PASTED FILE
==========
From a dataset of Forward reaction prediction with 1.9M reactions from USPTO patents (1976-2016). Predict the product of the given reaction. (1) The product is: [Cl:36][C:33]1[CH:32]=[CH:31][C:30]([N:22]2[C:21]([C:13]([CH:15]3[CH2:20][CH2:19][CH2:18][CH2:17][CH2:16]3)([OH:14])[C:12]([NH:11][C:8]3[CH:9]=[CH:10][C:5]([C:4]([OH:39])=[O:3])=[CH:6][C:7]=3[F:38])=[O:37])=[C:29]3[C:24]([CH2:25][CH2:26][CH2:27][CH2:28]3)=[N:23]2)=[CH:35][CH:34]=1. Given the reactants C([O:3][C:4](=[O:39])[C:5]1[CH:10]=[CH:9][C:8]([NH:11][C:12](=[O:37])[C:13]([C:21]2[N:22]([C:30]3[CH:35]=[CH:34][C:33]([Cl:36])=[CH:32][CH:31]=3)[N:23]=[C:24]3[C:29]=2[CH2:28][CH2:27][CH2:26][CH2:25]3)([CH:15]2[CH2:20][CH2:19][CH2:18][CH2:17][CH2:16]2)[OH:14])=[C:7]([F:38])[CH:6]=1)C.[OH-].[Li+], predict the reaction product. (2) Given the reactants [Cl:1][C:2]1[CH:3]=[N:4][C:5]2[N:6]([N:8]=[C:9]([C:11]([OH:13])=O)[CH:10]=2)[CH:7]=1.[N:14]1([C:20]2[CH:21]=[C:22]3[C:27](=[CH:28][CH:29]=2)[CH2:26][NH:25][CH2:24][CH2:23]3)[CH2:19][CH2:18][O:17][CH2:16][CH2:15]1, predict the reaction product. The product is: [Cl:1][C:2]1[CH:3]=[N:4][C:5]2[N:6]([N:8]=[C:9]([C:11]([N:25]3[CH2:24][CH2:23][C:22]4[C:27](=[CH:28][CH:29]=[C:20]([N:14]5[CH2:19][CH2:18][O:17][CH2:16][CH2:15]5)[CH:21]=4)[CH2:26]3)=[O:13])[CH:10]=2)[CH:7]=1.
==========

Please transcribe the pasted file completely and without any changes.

From a dataset of Forward reaction prediction with 1.9M reactions from USPTO patents (1976-2016). Predict the product of the given reaction. (1) The product is: [Cl:36][C:33]1[CH:32]=[CH:31][C:30]([N:22]2[C:21]([C:13]([CH:15]3[CH2:20][CH2:19][CH2:18][CH2:17][CH2:16]3)([OH:14])[C:12]([NH:11][C:8]3[CH:9]=[CH:10][C:5]([C:4]([OH:39])=[O:3])=[CH:6][C:7]=3[F:38])=[O:37])=[C:29]3[C:24]([CH2:25][CH2:26][CH2:27][CH2:28]3)=[N:23]2)=[CH:35][CH:34]=1. Given the reactants C([O:3][C:4](=[O:39])[C:5]1[CH:10]=[CH:9][C:8]([NH:11][C:12](=[O:37])[C:13]([C:21]2[N:22]([C:30]3[CH:35]=[CH:34][C:33]([Cl:36])=[CH:32][CH:31]=3)[N:23]=[C:24]3[C:29]=2[CH2:28][CH2:27][CH2:26][CH2:25]3)([CH:15]2[CH2:20][CH2:19][CH2:18][CH2:17][CH2:16]2)[OH:14])=[C:7]([F:38])[CH:6]=1)C.[OH-].[Li+], predict the reaction product. (2) Given the reactants [Cl:1][C:2]1[CH:3]=[N:4][C:5]2[N:6]([N:8]=[C:9]([C:11]([OH:13])=O)[CH:10]=2)[CH:7]=1.[N:14]1([C:20]2[CH:21]=[C:22]3[C:27](=[CH:28][CH:29]=2)[CH2:26][NH:25][CH2:24][CH2:23]3)[CH2:19][CH2:18][O:17][CH2:16][CH2:15]1, predict the reaction product. The product is: [Cl:1][C:2]1[CH:3]=[N:4][C:5]2[N:6]([N:8]=[C:9]([C:11]([N:25]3[CH2:24][CH2:23][C:22]4[C:27](=[CH:28][CH:29]=[C:20]([N:14]5[CH2:19][CH2:18][O:17][CH2:16][CH2:15]5)[CH:21]=4)[CH2:26]3)=[O:13])[CH:10]=2)[CH:7]=1.